(a) there shall be included in the notice under section 13(1) in relation to the matter a statement to the effect that, if the requester requests the head to do so, the head will offer access to the record concerned, and keep it available for that purpose, in accordance with section 13(3) to such health professional having expertise in relation to the subject-matter of the record as the requester may specify, and
(b) if the requester so requests the head, he or she shall offer access to the record to such health professional as aforesaid, and keep it available for that purpose, in accordance with section 13(3)."
Section 13(3) provides for the records to be kept available for the purposes of access for a period of 4 weeks after the making of a decision.
The intention of section 37(4) would appear to be to ensure that information about possibly disturbing records may be given with the assistance of a health professional of the requester's choosing. The FOI Act does not appear to envisage any role for the Commissioner in relation to the making of arrangements between the FOI body, the applicant and the health professional having expertise in relation to the subject-matter of the record as the requester may specify. I note that section 37(9) of the FOI Act defines 'health professional' and that regulations made under that section (SI No 368 of 2001) prescribe classes of health professional.
In her submission, the applicant explained why she wanted access to the records. I see no reason to provide details of the applicant's reason in this decision, other than to note that the applicant said she should not be hindered in the pursuit of the objective of her stated reasons. However, section 13(4) of the Act requires that, subject to the Act, any reasons a requester gives for making a request shall be disregarded. This means that the applicant's motivation cannot be considered except insofar as this might be relevant to the consideration of public interest provisions. In this case, however, requests falling to be refused under section 37(3) are not subject to a public interest balancing test.
I must base my decision in relation to whether disclosure of the information in the records might be prejudicial to the applicant's physical or mental health, well-being or emotional condition, on the evidence provided by both the applicant and the HSE.
I have considered the evidence presented by the HSE in support of its view that section 37(3) should apply, and I note that the applicant has not provided any evidence which might serve to refute the HSE's evidence. I do not consider it appropriate here to elaborate on the HSE's reasons for applying this section of the Act, or to describe in any detail the contents of the records to which section 37(3) has been applied. The HSE informed this Office that in addition to considering the contents of the applicant's file, its decision makers consulted clinical staff who know the applicant. It is the opinion of professionals in the Psychology Service set out in a report provided to this Office that direct release of the records to the applicant could be detrimental to her emotional health and well-being. The HSE believes that it would be best if the records were released to a nominated health professional who could interpret the material involved. The HSE said that the applicant still attends its services. In these circumstances, I am satisfied that the HSE has justified its reliance on section 37(3) of the FOI Act.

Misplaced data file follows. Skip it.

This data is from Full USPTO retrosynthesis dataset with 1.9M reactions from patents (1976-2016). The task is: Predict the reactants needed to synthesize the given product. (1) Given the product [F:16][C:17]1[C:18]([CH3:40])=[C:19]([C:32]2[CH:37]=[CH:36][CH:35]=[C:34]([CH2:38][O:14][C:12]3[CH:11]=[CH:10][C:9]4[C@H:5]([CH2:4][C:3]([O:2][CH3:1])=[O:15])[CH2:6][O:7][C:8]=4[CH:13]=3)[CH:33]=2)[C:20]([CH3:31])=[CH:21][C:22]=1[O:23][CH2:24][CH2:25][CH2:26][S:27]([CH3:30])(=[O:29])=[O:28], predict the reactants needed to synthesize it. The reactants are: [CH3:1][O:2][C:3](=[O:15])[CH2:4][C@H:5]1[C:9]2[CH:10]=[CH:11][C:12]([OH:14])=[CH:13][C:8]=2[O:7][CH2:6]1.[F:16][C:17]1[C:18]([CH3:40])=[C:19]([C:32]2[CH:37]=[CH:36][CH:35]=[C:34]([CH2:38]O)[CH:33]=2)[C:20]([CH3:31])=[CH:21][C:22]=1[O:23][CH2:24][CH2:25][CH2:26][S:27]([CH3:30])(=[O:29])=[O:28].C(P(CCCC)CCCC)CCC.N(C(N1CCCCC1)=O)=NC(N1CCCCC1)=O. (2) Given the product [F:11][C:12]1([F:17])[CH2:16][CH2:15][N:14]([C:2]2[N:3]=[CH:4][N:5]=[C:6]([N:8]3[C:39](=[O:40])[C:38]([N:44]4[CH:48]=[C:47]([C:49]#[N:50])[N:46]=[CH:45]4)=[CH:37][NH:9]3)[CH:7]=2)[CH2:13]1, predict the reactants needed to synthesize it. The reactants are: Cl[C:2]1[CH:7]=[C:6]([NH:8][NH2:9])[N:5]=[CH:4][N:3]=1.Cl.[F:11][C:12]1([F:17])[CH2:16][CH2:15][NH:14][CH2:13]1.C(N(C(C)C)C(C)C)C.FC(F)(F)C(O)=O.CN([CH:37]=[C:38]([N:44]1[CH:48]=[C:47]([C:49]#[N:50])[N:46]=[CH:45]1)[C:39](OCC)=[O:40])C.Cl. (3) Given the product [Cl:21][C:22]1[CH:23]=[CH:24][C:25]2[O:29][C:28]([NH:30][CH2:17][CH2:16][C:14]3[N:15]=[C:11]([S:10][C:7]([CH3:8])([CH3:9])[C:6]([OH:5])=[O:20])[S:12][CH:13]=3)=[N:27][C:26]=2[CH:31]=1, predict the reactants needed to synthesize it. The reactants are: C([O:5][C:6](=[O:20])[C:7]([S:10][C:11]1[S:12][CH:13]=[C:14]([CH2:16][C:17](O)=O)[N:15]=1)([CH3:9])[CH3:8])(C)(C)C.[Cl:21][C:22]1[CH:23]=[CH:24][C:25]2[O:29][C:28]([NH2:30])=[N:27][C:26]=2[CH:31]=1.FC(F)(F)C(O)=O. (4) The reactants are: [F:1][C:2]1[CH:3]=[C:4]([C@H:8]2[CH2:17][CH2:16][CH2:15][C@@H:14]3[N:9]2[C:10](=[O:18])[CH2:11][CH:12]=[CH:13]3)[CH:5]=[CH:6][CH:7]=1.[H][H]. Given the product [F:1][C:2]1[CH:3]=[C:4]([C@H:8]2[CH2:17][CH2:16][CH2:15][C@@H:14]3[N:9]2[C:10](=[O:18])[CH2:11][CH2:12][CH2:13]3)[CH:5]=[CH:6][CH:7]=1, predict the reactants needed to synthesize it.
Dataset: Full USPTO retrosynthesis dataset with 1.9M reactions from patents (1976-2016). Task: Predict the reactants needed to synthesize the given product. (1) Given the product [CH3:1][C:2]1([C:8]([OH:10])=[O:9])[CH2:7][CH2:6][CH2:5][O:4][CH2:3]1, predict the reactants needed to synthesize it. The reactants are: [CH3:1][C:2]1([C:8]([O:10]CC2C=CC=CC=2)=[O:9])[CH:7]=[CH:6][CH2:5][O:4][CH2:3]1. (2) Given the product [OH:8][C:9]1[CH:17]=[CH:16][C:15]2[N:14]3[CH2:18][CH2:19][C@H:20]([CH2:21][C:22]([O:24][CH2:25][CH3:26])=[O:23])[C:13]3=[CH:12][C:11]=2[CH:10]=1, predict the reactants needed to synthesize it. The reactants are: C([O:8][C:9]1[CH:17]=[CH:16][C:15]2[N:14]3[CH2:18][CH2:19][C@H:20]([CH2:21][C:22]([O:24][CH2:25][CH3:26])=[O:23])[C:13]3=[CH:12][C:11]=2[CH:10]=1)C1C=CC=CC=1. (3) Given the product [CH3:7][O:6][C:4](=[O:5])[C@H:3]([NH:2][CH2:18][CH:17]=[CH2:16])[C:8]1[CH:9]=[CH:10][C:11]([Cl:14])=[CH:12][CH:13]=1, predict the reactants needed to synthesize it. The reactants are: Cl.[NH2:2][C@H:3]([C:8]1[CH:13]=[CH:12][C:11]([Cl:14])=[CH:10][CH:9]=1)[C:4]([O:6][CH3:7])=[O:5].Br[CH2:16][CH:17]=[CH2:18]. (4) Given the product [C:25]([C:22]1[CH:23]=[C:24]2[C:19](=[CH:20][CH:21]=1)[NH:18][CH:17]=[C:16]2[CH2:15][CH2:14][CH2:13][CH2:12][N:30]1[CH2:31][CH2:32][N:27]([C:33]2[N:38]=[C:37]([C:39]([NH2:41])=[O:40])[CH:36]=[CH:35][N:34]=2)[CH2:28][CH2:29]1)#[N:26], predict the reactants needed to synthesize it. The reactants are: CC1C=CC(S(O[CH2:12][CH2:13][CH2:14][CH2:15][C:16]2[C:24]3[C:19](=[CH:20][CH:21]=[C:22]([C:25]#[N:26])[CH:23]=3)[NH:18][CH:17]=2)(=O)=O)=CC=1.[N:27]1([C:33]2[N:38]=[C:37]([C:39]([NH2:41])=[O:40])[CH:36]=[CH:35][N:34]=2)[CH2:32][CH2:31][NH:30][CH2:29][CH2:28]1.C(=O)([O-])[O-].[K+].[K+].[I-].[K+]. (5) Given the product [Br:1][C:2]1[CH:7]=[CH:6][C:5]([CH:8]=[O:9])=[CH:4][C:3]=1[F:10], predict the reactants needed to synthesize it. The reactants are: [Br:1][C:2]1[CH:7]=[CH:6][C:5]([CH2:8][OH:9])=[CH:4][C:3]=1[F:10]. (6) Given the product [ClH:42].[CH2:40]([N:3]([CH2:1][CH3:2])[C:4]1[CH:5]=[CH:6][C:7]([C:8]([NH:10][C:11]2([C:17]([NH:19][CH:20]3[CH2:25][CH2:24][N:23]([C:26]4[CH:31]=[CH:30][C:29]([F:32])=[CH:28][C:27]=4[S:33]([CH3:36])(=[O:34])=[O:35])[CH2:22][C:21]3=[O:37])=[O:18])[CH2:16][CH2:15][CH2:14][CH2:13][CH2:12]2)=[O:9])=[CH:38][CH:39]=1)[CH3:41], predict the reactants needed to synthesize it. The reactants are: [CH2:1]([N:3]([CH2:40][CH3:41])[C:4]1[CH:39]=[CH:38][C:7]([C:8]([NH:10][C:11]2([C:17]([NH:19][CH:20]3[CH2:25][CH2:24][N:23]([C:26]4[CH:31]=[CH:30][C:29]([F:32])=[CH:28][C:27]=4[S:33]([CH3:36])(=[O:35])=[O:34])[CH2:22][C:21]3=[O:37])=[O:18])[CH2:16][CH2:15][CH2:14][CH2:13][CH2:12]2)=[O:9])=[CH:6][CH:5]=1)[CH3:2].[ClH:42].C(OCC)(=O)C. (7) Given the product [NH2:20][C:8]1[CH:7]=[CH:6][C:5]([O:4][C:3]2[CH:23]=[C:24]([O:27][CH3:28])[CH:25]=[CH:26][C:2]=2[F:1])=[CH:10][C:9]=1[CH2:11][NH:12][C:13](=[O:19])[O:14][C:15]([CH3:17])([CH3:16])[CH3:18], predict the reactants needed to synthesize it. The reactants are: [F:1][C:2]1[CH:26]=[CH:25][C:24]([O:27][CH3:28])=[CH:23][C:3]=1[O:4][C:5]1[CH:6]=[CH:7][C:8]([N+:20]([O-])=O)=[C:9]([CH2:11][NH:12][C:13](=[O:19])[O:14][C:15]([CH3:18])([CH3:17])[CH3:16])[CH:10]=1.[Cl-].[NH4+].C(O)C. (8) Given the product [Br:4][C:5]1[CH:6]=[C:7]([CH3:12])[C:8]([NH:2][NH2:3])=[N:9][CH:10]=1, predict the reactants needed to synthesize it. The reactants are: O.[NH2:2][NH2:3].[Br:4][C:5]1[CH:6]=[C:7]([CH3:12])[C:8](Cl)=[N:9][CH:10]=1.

I find that the HSE was justified in refusing access to the records on the basis that sections 37(3) and 37(4) of the FOI Act apply. The HSE's offer under section 37(4) to the record to a health professional, if requested by the applicant, remains.
Having carried out a review under section 22(2) of the Freedom of Information Act 2014, I hereby affirm the decision of the HSE that records 262-333 are exempt from release under section 37(3) of the FOI Act.
Section 24 of the FOI Act sets out detailed provisions for an appeal to the High Court by a party to a review, or any other person affected by the decision. In summary, such an appeal, normally on a point of law, must be initiated by the applicant not later than four weeks after notice of the decision was given, and by any other party not later than four weeks after notice of the decision was given.